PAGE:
The 8888 Uprising

We’re fast approaching the 20th anniversary of an infamous massacre of people who were protesting against socialist rule. And yet, the majority of Americans won’t even notice.

However, the United States government is well aware of what has been going on in the country calling itself Myanmar since 1989. Last week, President Bush extended our import ban on Burma. The goal of our sanctions is to convince the military dictatorship to stop suppressing democracy and to release Noble Peace Prize winner Dr. Aung San Suu Kyi from house arrest.

She is the daughter of General Aung San. He’s basically the George Washington of modern-day Burma. Following WWII, he led the negotiations with the United Kingdom which resulted in the establishment of the fledgling democracy. Life was good. But democracy was strangled in 1962.

General Ne Win led the coup which transformed the once prosperous nation into a beggar. He set up “the Burmese Way to Socialism” which extinguished the flame of economic freedom and banished Chinese and Indian businessmen. Officially, he stepped down from power in 1988–but ruled in a veil of obscurity until his death in 2002. During that period he transformed the government with a strong hand into one with an iron fist.

Myriad people demonstrated in the streets. Some say it was chaos, but the students and monks used peaceful tactics. Their civil-disobedience was countered with cold steel and hot lead on August 8, 1988. Some reports say more than 3000 people were killed, the junta counters that only a few were killed. You’ll have to decide who you believe.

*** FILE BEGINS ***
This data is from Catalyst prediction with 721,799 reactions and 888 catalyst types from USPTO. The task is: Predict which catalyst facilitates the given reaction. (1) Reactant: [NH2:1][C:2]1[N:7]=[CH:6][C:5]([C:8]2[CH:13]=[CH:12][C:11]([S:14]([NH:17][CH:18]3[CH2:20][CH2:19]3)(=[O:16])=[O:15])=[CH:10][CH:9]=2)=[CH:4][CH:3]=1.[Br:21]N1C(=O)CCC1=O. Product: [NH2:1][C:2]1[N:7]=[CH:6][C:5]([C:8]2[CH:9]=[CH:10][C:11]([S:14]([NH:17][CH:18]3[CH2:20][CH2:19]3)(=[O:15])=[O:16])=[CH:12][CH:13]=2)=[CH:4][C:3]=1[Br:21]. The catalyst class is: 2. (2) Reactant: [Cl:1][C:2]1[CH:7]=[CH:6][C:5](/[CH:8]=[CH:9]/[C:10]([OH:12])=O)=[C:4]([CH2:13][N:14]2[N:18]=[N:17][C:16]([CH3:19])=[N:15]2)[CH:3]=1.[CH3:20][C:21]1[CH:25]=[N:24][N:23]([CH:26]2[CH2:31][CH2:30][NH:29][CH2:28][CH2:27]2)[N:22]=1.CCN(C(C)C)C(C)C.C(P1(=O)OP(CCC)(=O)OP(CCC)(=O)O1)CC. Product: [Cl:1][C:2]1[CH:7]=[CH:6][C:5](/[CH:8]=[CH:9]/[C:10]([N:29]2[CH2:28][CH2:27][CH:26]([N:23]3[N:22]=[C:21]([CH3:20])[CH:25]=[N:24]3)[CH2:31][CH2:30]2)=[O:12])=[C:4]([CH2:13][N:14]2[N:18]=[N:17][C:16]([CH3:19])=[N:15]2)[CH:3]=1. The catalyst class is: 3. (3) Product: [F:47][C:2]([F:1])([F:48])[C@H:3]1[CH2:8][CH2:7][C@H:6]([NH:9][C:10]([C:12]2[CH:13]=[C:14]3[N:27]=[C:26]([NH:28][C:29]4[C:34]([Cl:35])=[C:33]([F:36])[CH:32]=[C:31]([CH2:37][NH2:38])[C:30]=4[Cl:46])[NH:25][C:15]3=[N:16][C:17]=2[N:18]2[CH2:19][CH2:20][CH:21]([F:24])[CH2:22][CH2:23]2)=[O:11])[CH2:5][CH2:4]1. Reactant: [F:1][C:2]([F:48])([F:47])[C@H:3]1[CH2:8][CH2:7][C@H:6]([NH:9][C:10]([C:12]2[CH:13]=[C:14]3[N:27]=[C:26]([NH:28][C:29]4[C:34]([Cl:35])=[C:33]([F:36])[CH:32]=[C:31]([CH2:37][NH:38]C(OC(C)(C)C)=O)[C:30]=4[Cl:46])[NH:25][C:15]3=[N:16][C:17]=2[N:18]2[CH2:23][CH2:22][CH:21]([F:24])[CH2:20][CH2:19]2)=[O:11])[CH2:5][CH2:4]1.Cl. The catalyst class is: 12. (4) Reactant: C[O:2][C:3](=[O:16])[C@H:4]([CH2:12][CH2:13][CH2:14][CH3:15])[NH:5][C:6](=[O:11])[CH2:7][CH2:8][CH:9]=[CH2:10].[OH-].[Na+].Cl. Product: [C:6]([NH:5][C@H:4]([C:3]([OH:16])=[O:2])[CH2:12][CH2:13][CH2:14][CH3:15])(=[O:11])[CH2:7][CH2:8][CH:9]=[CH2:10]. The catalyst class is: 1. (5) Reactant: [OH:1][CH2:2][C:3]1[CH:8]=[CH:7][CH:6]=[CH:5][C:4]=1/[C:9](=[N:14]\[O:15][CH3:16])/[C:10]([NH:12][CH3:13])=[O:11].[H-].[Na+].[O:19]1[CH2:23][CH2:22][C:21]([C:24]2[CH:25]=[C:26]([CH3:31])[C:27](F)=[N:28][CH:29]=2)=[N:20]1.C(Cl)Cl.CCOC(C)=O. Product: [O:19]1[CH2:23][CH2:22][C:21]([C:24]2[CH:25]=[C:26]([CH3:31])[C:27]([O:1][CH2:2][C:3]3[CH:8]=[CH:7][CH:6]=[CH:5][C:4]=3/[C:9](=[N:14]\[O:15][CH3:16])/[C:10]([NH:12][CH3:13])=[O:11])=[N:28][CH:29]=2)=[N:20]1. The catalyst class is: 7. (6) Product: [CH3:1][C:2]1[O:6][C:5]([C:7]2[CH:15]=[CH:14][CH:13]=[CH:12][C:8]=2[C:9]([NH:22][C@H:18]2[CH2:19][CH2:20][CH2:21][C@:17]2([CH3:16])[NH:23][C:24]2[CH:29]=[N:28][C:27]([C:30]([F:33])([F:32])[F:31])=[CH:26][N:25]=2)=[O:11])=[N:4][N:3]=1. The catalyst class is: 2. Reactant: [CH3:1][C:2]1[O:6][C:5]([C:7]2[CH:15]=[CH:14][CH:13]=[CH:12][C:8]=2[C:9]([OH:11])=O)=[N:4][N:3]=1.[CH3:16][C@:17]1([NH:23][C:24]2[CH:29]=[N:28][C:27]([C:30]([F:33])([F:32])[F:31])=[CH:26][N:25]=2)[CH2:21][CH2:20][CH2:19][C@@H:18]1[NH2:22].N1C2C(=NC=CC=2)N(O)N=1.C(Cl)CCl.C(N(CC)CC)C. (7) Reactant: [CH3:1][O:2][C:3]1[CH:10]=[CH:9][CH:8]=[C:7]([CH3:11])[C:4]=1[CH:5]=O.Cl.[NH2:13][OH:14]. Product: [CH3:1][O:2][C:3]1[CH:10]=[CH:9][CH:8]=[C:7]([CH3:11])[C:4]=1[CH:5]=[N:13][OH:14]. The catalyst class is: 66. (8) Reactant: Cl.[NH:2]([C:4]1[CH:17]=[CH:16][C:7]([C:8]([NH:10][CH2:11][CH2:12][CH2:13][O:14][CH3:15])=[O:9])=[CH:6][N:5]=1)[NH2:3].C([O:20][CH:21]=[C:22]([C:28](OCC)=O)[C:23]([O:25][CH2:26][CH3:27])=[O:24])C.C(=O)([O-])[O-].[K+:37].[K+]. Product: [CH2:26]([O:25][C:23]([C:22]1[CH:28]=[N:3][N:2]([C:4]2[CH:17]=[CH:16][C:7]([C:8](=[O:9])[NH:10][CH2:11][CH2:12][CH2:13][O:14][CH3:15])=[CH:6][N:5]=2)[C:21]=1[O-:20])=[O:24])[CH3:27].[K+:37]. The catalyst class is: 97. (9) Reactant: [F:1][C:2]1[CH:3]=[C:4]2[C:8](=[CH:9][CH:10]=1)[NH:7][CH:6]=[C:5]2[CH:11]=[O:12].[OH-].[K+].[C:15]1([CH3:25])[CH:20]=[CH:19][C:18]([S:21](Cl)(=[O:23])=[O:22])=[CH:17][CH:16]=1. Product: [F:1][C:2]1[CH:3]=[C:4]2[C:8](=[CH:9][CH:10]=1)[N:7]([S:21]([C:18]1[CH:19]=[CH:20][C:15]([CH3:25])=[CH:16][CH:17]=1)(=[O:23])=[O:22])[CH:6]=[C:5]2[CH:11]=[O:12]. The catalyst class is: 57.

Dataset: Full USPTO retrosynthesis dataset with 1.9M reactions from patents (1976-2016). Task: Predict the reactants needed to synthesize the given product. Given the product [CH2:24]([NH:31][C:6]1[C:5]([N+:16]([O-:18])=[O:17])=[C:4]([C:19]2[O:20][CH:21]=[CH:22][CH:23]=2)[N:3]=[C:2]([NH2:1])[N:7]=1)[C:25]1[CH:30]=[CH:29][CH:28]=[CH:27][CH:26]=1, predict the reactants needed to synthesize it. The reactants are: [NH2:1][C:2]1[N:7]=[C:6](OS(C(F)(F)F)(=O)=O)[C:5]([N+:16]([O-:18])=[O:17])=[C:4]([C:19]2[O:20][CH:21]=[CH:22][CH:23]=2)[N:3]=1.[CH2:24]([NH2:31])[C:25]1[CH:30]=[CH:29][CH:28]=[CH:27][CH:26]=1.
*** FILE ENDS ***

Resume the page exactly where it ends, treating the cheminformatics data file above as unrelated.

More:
Regardless of how many were killed during the 8888 Uprising, it didn’t stop the movement toward freedom. The National League for Democracy (NLD) won the 1990 election with a landslide. The only problem was that the junta refused to step down. It seems they had a monopoly on guns–no second amendment over there. Its hard to argue with a government that doesn’t mind shooting its citizens.

Americans learned that lesson in the 1770 Boston Massacre. History records that those demonstrators were not all that peaceful. And only five were killed. But it was enough to help fuel the movement that resulted in the American Revolution. Of course, Burma’s struggle is not over.

In September 2007, the government suppressed protests over fuel prices by killing at least 13 and arresting throngs of people. Since then, government thugs continue to roll through houses and monasteries to arrest anyone they think is associated with the pro-democracy movement. Most Americans didn’t hear much about Burma/Myanmar until May 2008.

That was when category-four cyclone Nargis hit Burma at 135 mph. Causing more than $10 billion in damage, it killed more than 100,000–some extreme reports say nearly a million were washed out to sea. The junta initially resisted foreign aid, maybe fearing they might lose their iron-fisted grip on their people. In response, President Bush encouraged the world to condemn Burma’s military leaders. Under diplomatic pressure from all directions, they eventually allowed aid to flow in. And nobody really knows how many people died lacking timely aid. But it had to be more than a few.

The junta does its best to keep reporters out of the country. They say the people’s unrest is caused by foreign media reports and radio broadcasts in exile. But like a bad movie, the current regime uses those old-time despotic favorites: slaughtering, raping, and displacing to control the folks who oppose them.

But still they oppose.

The people in the democracy-movement in Burma will no doubt do something to remember August 8, 1988 on the 20th anniversary of the massacre. Anyone with even a vague familiarity of the military junta’s iron-fisted tactics should not be surprised when the charge to remember the 8888 Uprising is paid in blood.

But of course, that has been the price of freedom throughout the ages.

It just makes sense.

* (August 8, 1988 – a.k.a 08-08-88 – Thus 8888)

A few opinions about the situation in Burma from people much more famous than me:
Jim Carrey on Burma

Sylvester Stallone on Burma

Will Ferrell on Burma

Damian Marley on Burma

Kim Kardashian

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